Like many I was excited by No Man's Sky when it was first released, but after some months (I'm only a very occasional video gamer) I too became bored with a game that offered no real challenges. Once you've figured out how to collect resources, upgraded your starship, visited more planets that you can remember, and hyperdriven across the seemingly limitless galaxy, it all gets a bit predictable. (At first it's huge fun because there are no instructions, so you really do have to figure everything out for yourself.) And I'm a gamer who is very happy to stand and admire the scenery. Yes many of the planets are breathtakingly beautiful, especially the lush water worlds, with remarkable flora and fauna (and day and night, and sometimes spectacular weather). And there's nothing quite compares with standing on a rocky outcrop watching your moon's planet sail by majestically below you.

I wasn't one of those No Man's Sky players who felt so let down that I wanted my money back - or to sue Hello Games. But I was nevertheless very excited by the surprise release of a major upgrade a few weeks ago - called the Foundation upgrade. The upgrade was said to remedy the problem of the features originally promised - especially the ability to build your own planetary outposts. When I downloaded the upgrade and started to play it, I quickly realised that this is not just an upgrade but a fundamentally changed experience. Not only can you build bases, but you can hire aliens to run them for you, as specialist builders and farmers; you can trade via huge freighters (and even own one if you can afford it). Landing on one of these freighters and wandering around its huge and wonderfully realised interior spaces is amazing, as is interacting with its crew. None of this was possible prior to this release.

Oh and for the planet wanderer, the procedurally driven topography is seemingly more realistic and spectacular, with valleys, canyons and (for some worlds) water in the valleys (although not quite rivers flowing into the sea). The fauna are more plentiful and varied, and they interact with each other; I was surprised to witness a predatory animal kill another animal.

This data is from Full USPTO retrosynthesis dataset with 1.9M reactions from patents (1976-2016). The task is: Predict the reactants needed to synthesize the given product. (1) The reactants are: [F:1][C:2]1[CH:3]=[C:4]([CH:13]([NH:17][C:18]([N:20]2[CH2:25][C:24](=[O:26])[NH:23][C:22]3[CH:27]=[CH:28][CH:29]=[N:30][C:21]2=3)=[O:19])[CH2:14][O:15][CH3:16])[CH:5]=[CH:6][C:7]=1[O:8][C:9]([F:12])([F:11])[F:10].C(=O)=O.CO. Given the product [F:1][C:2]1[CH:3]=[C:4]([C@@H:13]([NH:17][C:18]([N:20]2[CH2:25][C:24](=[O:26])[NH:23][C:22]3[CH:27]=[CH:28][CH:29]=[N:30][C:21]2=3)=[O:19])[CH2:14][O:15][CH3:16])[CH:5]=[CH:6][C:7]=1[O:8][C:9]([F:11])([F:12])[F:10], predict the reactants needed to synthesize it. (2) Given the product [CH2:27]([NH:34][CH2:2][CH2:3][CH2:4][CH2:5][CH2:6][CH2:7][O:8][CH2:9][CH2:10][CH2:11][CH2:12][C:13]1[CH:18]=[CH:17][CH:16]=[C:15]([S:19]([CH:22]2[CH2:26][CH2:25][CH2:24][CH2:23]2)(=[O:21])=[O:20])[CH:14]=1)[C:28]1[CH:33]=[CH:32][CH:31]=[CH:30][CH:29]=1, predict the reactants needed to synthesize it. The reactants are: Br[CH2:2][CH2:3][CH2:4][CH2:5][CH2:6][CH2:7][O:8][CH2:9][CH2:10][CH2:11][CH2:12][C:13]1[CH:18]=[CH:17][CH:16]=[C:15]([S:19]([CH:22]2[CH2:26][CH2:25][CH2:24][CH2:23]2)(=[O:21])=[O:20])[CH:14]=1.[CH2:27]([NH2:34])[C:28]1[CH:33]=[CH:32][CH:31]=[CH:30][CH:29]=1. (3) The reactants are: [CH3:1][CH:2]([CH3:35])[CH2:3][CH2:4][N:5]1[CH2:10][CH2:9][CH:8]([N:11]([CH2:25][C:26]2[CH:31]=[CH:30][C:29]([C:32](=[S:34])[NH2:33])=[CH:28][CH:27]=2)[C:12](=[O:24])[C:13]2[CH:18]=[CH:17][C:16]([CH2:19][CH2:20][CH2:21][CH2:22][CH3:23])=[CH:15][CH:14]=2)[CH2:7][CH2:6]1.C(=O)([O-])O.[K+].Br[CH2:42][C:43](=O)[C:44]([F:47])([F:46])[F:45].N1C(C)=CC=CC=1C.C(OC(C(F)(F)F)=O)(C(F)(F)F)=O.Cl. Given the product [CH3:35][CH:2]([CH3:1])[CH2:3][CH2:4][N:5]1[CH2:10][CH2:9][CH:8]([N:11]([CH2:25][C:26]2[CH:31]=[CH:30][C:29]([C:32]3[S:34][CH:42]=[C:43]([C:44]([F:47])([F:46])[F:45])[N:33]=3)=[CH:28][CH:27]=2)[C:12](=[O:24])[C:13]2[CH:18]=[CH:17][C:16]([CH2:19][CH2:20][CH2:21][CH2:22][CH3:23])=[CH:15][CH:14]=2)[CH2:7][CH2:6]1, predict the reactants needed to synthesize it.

The upgrade can be played in three modes: Normal mode (which is like the old game - but with all the fancy building and freighters, etc, I described above). Create mode - which I've not yet played - apparently gives you infinite resources to build huge planetary bases - here are some examples that people have posted online.

But it's survival mode that is the real subject of this post. I hadn't attempted survival mode until a few days ago, but now I'm hooked (gripped would be a better word). The idea of survival mode is that you are deposited on a planet with nothing and have to survive. You quickly discover this isn't easy, so unlike in normal mode, you die often until you acquire some survival skills. The planet I was dropped on was a high radiation planet - which means that my exosuit hazard protection lasts about 4 minutes from fully charged to death. To start with (and I understand this is normal) you are dropped close to a shelter, so you quickly get inside to hide from the radiation and allow your suit hazard protection to recharge. There is a save point here too.